December 14, 2014
Topic: Campus News
Winter Commencement speaker Charles F. Bolden Jr. encouraged University of Michigan graduates gathered Sunday at Crisler Center to "go out and make a difference."
"Your generation will take what my generation started and make it your own," said Bolden, a retired major general in the U.S. Marines, the 12th administrator of NASA and first African-American to serve in that role.
Bolden said the next challenge for graduates will be to come up with new ideas.
"I'm a military man and an astronaut, but only one of those things was on my mind when I was your age," he said. "You are part of what is not yet formed."
"What you learned here is only the beginning of your story."
Charles Bolden Jr. receives his honorary doctorate hood from Scott Masten (left), chair of the Senate Advisory Committee on University Affairs, and Sally Oey, SACUA vice chair. (Photos by Eric Bronson, Michigan Photography)
All of the graduates are part of the space generation, said Bolden, who has excelled at the forefront of America's space program for more than three decades. "I like to tell people what NASA does is important to inspire the next generation, but really I believe you already have that spark."
No matter what field graduates choose to enter, Bolden offered simple advice for what lies ahead.
"Dream big dreams. Do what you want to do," he said. "Don't let opportunities pass you by."
"Go out and make a difference. That's our mission, and this is your moment."
A graduate at Sunday's ceremony wore a mortarboard decorated to honor the commencement speaker, NASA Director Charles Bolden.
Bolden received an honorary Doctor of Science degree. Other honorary degree recipients Sunday were:
• Susanne Baer, Federal Constitutional Court of Germany justice and professor of public law and gender studies at Humboldt University of Berlin, Doctor of Laws.
• Ralph J. Cicerone, president of the National Academy of Sciences and one of the world's foremost atmospheric scientists, Doctor of Science.
• Dr. Hamilton O. Smith, distinguished professor at the J. Craig Venter Institute, adjunct professor of medicine at the University of California, San Diego School of Medicine, and winner of the 1978 Nobel Prize in medicine, Doctor of Science.
In his remarks to the graduates, President Mark Schlissel reflected upon his first year at U-M.
"What no one needed to tell me was that being a member of the University of Michigan family has special meaning, first and foremost because of the academic excellence of our university," he said.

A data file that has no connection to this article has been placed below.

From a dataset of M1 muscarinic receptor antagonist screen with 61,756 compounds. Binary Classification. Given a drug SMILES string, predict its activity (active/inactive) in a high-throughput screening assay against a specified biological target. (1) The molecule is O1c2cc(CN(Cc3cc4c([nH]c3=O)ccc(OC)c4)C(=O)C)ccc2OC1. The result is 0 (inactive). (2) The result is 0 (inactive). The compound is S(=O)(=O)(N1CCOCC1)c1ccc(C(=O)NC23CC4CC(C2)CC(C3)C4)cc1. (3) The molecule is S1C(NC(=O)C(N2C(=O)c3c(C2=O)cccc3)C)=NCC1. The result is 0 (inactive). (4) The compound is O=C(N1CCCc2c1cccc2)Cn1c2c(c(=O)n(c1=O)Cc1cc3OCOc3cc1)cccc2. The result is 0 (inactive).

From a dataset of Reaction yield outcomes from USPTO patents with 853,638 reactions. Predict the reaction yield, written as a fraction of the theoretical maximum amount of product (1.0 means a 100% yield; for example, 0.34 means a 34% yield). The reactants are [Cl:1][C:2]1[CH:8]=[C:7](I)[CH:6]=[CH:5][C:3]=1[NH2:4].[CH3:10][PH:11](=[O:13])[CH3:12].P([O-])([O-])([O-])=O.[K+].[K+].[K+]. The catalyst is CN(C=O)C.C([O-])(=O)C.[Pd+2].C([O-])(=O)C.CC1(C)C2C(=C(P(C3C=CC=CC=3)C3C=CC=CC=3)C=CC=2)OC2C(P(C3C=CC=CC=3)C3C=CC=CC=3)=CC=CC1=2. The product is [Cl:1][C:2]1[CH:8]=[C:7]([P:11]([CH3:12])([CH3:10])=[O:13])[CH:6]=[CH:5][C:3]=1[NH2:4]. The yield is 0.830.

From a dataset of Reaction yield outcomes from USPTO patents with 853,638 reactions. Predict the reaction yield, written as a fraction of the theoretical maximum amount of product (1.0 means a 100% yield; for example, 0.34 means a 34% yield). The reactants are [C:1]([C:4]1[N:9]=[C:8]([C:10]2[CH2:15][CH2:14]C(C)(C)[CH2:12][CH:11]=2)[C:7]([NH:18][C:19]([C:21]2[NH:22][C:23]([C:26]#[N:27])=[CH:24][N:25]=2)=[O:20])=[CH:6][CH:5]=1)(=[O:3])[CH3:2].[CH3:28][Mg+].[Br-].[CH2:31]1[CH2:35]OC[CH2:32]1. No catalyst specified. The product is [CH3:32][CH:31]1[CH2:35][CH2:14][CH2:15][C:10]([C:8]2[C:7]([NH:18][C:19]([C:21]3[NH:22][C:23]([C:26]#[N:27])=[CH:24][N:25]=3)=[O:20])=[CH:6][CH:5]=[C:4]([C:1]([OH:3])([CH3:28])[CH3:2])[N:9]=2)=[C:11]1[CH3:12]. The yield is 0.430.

President Mark Schlissel addresses graduates during his first commencement at U-M.
Schlissel highlighted the stories of U-M graduates.
"All of these stories — these uniquely Michigan stories — give me a deep appreciation for the Michigan family and the academic excellence that continues to make Michigan one of the world's most outstanding and important public universities," he said.
"And that excellence, in no small measure, is because of the caliber of our graduates, because of you."
Schlissel then asked the graduates: "What will your Michigan stories be?"
He talked of a commencement address delivered 50 years ago by Thurgood Marshall, who went on to become the first African-American associate justice on the Supreme Court. In that speech, Schlissel said, Marshall touched on "a new era of human rights."
"Graduates, I hope you will seek out challenges equally as large in scope and importance. This is without a doubt the finest tradition of our great university."
Provost Martha E. Pollack asked the graduates how they planned to use their education.
"There are as many ways to challenge the present and enrich the future as there are graduates of this institution," Pollack said. "As your teachers for the past four years, we have seen your creativity, your commitment, and your ability to work hard in pursuit of your goals. We are eager to see how you will put your education and your talents to work in the world.
"Today, as you graduate, you join the ranks of literally hundreds of thousands of other University of Michigan alumni. I am confident that you are prepared to live up to the challenge of being a member of that group — that you are ready to stand among the leaders and best. Just remember to challenge yourself and challenge the present: you, and the world, will be the better for it."
LSA graduate Macy Houghtlin delivers the student address.
Macy Houghtlin of Rochester Hills, Michigan, who received a Bachelor of Arts degree in Spanish from LSA, was the student speaker. She compared her time at U-M to "the best roller coaster this country has to offer."
"The ride is exhilarating. The freedom is like nothing you've ever known," she said.
"It all makes sense now... all the stories you've heard about this ride. It was by far the hardest, happiest, most stressful, most rewarding, most difficult, and most incredible experience you've ever had.
"Michigan, thank you for giving us the ride of a lifetime. Thank you for the wisdom we've gained through all the new faces, races and challenges we've experienced here. Thank you for the strength you've developed in us from all those impossible exams, relationships, and all-nighters. Thank you for giving us the courage to understand who we really are, what we believe in, what we have to offer to the world, and what we want to spend the rest of our lives doing."
As graduates and audience members left Crisler Center, many of them passed about three dozen demonstrators silently lying down in protest of recent actions by police that resulted in the deaths African Americans in New York, Cleveland and Ferguson, Missouri.
Graduate Samantha Basile waves to the crowd at Crisler Center while waiting in line to be congratulated by President Mark Schlissel.